The same way they would in an adventure game like Darksiders, Remnant's designers are trying to pack the game full of secrets, some begging to be discovered, others more deeply hidden. For example, every boss will drop an alternate award if you defeat it a certain way, but it's not as simple as, say, Monster Hunter, where if you slice off a tail during the battle you get an extra monster part.

"We didn't want to be like, oh, you shoot the tail off of this creature and it gives you a boss weapon, and that's how it is on every boss," Adams says. "We do that shtick once, and then every boss breaks it up."

Some secrets will take you through multiple runs, quests and puzzles with multiple outcomes that play into the procedural generation. Even though the game is, as Adams points out, moment-to-moment mostly a co-op shooter, piecing together those solutions and alternate paths will hopefully go a long way towards luring in players like me who prefer discovery over grinding levels again and again. In the couple hours of Remnant: From the Ashes I played at a preview event, the environments felt a little empty, a little generically post-apocalyptic, but talking to Adams has me interested in looking at them more closely.

Again, it comes back to Terraria.

"I remember one of the defining moments was, 'you think there's islands up in the clouds?' 'I don't know, let's build a giant ladder,'" says Adams. "And there were actually islands up in the clouds, which was an amazing moment."

At Gunfire Games there's an office bet on how long some of the secrets and quest outcomes will last before they're dissected and posted to a wiki. There's one that Adams thinks might never be found unless they give it away. But another he decided to give us a leg up on.

"Write this down, because I don't want people to miss it," he says. "I won't tell you what it is, but there's a secret right at the beginning of the game that 95% of people walk right past. But it unlocks a completely hidden area in the game with cool stuff, and there's an awesome gun down there. But in the play test, I think one out of 20 people actually do it."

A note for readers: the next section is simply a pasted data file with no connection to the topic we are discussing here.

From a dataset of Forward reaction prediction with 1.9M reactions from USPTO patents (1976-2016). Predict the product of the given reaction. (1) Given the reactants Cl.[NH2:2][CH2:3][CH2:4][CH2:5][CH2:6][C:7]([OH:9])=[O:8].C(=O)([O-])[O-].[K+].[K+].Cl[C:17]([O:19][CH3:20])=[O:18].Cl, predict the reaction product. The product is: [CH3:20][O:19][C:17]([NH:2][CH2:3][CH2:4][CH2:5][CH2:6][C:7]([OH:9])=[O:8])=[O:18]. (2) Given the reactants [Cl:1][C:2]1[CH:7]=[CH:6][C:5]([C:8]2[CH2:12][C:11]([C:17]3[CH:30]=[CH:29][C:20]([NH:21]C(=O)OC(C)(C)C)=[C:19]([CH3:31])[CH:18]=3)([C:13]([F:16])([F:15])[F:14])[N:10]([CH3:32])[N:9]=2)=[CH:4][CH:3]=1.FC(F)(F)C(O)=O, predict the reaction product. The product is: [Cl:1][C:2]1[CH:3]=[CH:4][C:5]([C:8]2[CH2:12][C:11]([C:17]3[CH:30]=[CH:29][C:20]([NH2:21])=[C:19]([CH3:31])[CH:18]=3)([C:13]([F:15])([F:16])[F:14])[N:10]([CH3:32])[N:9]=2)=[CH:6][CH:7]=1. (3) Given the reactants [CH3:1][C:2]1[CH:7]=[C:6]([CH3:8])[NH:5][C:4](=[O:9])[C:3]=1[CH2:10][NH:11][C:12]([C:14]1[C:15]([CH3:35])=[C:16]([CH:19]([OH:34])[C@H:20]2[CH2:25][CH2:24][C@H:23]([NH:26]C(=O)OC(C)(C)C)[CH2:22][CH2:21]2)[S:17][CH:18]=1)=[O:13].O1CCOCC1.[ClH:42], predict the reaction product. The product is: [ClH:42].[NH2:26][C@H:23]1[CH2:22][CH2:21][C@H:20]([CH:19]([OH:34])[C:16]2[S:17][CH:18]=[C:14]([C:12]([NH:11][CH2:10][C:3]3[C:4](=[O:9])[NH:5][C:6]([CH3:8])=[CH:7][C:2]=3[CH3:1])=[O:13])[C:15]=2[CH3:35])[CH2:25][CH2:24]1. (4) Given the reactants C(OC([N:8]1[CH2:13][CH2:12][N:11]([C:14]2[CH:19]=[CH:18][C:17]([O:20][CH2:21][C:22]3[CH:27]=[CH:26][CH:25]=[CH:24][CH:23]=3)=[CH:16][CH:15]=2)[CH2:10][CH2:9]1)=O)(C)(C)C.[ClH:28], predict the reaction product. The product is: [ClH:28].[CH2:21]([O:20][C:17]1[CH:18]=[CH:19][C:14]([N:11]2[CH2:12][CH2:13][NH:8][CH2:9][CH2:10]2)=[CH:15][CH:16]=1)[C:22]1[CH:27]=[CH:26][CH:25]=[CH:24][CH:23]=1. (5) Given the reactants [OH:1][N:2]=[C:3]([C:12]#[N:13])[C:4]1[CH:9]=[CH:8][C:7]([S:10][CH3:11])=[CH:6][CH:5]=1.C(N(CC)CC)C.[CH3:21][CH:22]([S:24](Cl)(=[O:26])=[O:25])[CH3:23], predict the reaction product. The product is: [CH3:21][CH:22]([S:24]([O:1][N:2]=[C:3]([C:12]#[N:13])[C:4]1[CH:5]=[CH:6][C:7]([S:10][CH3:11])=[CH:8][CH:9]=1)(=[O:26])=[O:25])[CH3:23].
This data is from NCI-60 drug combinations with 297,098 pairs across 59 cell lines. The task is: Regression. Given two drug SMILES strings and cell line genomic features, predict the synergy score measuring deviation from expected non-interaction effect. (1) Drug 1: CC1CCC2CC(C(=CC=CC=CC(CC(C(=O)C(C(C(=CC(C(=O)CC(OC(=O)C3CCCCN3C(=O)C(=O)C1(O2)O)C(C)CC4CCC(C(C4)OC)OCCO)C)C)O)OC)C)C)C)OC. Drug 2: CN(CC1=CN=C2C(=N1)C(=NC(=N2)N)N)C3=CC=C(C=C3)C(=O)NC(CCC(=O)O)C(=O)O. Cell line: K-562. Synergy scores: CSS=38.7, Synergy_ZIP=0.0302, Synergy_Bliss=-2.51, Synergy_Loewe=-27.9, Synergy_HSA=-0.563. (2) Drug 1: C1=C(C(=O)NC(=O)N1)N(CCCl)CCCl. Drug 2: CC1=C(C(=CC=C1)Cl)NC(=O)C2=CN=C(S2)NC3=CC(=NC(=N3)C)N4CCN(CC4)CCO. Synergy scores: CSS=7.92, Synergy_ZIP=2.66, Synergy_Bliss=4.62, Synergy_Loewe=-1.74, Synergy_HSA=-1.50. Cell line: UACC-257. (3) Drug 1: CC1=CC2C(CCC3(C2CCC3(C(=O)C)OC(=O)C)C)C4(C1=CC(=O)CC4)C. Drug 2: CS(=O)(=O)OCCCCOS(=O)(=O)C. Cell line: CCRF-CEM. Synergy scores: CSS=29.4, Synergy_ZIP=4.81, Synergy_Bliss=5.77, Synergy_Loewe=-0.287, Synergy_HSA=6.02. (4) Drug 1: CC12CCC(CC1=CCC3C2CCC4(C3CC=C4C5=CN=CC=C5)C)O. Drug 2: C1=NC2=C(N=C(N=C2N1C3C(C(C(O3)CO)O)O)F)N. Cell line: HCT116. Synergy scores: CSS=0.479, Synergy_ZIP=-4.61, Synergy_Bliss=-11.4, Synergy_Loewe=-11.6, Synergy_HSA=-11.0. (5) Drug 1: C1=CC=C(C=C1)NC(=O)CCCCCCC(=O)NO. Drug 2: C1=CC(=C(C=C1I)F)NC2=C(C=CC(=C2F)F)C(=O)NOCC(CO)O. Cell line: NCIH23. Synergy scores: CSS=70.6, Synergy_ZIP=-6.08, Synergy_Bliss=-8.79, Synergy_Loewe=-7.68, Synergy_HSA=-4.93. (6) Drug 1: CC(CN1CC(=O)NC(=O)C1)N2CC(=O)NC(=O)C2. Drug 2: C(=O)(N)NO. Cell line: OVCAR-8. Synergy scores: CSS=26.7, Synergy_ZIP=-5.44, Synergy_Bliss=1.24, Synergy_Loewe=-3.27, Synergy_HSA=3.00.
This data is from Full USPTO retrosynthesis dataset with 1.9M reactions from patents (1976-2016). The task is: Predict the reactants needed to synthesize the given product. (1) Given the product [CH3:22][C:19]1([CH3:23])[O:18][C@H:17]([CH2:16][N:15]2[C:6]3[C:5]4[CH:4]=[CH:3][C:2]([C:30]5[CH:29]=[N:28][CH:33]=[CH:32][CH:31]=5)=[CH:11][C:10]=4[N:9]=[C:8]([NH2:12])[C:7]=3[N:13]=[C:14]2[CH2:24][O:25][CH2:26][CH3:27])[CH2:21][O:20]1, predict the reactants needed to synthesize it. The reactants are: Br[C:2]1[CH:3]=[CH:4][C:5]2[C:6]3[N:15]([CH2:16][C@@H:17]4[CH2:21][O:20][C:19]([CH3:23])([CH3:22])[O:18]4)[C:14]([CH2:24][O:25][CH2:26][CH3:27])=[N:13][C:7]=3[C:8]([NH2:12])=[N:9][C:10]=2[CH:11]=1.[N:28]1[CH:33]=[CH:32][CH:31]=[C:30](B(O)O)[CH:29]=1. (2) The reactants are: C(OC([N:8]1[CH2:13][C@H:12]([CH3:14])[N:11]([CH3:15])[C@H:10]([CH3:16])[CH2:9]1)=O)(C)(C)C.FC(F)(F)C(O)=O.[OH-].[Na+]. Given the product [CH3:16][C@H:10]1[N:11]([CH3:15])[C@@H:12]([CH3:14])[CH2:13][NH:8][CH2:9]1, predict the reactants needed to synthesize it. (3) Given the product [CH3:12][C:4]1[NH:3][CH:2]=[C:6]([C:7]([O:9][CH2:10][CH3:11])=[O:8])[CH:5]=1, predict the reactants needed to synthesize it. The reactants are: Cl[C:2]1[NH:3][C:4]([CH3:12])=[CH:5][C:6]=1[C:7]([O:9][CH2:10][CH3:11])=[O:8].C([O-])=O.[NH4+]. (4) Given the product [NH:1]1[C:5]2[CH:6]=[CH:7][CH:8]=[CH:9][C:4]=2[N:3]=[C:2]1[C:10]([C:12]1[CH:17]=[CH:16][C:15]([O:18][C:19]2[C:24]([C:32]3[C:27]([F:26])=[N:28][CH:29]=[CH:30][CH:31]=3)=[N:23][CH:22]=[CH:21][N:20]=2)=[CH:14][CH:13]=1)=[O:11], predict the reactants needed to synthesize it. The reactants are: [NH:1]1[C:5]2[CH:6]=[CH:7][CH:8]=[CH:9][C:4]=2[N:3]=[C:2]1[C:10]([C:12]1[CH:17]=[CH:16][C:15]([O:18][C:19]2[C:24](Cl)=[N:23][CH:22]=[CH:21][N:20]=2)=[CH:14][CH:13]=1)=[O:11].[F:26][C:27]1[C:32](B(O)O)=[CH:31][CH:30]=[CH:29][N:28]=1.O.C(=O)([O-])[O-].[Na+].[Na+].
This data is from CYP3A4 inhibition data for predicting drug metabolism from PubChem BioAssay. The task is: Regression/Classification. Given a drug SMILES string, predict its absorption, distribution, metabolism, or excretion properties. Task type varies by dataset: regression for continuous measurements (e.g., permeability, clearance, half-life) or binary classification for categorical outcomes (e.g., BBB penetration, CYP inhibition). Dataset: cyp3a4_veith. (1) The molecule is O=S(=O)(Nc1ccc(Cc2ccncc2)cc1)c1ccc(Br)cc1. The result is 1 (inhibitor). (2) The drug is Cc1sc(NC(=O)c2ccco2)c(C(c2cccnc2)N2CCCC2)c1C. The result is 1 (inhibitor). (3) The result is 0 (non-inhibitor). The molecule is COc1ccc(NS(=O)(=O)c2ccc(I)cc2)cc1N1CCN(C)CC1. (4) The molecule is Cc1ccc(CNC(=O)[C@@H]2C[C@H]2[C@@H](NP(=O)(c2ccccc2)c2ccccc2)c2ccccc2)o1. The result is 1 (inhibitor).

And that area, naturally, "has its own secrets within it." I can almost picture the twinkle in his eye as he says it.

Remnant: From the Ashes is out on PC in just a month, on August 20. If you, like me, played and loved Gunfire's Oculus Rift launch game Chronos, you may be excited to hear Remnant is set in the same world, and there are definitely some connections between the two.

Wes Fenlon
Senior Editor

Wes has been covering games and hardware for more than 10 years, first at tech sites like The Wirecutter and Tested before joining the PC Gamer team in 2014. Wes plays a little bit of everything, but he'll always jump at the chance to cover emulation and Japanese games.

When he's not obsessively optimizing and re-optimizing a tangle of conveyor belts in Satisfactory (it's really becoming a problem), he's probably playing a 20-year-old Final Fantasy or some opaque ASCII roguelike. With a focus on writing and editing features, he seeks out personal stories and in-depth histories from the corners of PC gaming and its niche communities. 50% pizza by volume (deep dish, to be specific).